Nicely hand-colored example of Tallis's map of North America, stretching from Panama to the unmapped "Arctic Highlands" of the "Parry Islands" (Queen Elizabeth Islands). This map was engraved for R. Montgomery Martin's Illustrated Atlas. The map includes a decorative border.
The map includes numerous decorative vignettes from all over the continent, as well as Europe and Asia. These include views of Esquimaux, Mount Hekla (in Iceland), beavers, Niagara Falls, a convoy of diamonds in South America, and ancient monuments in Mexico, North American Indians, Wapiti Deer, and Russian Cossacks, all in the same image.
Despite the late date of publication of this map, the American West is barely recognizable. "Upper California" stretches eastwards to the Rocky Mountains, as does Oregon. The Missouri Territory, Nebraska, and the Western Territories form most of the remaining Midwest east of Minnesota. New Mexico comprises the Texas Panhandle. Alaska is well-defined but named Russian America (it would not be transferred until 1867).
Tallis was one of the last great decorative map makers. His maps are prized for the wonderful vignettes of indigenous scenes, people, and more that they often show.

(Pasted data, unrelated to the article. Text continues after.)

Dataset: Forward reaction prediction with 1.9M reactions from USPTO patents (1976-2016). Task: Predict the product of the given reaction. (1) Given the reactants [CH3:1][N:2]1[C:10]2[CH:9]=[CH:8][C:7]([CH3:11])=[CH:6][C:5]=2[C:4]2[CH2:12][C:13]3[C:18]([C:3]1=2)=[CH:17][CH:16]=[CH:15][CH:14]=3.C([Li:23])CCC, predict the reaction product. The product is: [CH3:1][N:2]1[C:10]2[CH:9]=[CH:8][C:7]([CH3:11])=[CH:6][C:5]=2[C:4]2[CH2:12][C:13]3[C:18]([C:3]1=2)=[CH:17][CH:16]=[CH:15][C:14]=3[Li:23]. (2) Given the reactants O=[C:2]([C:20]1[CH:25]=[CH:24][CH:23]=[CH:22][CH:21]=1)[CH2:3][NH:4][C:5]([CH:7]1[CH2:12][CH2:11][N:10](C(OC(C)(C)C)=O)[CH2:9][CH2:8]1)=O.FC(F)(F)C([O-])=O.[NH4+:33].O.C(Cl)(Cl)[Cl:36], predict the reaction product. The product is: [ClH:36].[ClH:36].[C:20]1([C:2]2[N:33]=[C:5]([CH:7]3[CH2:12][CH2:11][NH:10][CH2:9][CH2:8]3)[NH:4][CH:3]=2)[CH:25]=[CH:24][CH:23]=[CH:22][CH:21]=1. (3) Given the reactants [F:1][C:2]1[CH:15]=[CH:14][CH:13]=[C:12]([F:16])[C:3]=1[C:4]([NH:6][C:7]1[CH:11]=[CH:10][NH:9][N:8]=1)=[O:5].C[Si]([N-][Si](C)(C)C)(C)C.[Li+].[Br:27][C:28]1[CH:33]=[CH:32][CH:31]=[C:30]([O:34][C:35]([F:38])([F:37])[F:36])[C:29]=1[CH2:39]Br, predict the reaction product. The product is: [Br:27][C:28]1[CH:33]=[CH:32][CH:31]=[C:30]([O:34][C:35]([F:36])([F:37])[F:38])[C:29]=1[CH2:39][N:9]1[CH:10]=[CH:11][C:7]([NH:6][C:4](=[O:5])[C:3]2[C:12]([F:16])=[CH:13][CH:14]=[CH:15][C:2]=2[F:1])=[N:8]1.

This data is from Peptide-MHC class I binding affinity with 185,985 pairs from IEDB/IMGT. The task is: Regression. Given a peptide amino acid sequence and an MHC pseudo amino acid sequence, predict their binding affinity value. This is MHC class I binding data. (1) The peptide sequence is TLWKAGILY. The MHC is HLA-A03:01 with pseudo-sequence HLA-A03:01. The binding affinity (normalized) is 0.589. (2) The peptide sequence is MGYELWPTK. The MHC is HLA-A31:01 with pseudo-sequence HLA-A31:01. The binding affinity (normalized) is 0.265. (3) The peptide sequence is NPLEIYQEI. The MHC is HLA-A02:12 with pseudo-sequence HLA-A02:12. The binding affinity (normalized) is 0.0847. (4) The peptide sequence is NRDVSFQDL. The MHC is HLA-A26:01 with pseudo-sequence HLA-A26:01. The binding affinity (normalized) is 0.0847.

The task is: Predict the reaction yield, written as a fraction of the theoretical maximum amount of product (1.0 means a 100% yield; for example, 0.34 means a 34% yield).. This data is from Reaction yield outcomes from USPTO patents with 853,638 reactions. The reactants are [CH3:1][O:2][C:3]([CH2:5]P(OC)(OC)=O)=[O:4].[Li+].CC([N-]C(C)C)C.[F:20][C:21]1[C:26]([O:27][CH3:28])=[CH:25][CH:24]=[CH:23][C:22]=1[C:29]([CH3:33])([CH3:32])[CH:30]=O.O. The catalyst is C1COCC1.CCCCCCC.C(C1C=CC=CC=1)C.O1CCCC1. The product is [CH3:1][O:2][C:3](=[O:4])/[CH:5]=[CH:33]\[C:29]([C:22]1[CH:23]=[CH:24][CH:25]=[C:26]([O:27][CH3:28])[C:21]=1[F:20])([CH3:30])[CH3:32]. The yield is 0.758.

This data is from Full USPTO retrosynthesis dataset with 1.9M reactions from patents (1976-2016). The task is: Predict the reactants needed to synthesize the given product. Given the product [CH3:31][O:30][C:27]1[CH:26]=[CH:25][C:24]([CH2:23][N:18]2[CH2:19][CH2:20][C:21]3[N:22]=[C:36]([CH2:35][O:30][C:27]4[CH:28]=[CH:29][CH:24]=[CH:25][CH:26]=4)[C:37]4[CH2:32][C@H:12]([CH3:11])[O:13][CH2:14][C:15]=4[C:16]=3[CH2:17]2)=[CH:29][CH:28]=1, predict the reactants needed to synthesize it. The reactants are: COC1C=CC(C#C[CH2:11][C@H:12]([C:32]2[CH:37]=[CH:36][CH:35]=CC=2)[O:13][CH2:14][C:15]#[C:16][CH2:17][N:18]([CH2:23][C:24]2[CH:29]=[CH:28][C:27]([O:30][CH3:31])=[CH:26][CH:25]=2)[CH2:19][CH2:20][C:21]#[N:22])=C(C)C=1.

John Tallis (1817-1876) was a British map publisher. Born in the Midlands, Tallis came to London in the 1840s. Tallis began his London career with a series of remarkable London street views. He began a partnership with a Frederick Tallis, possibly his brother, but their collaboration ended in 1849. For the Great Exhibition of 1851, Tallis published the Illustrated World Atlas, one of the last series of decorative world maps ever produced. The maps were engraved by John Rapkin, a skilled artisan. The maps were later reissued by the London Printing & Publishing Company, who left the Tallis imprint intact, thus ensuring his enduring fame. In 1858, he began publication of the popular Illustrated News of the World and National Portrait Gallery of Eminent Personages, selling it in 1861 (it ceased publication in 1863).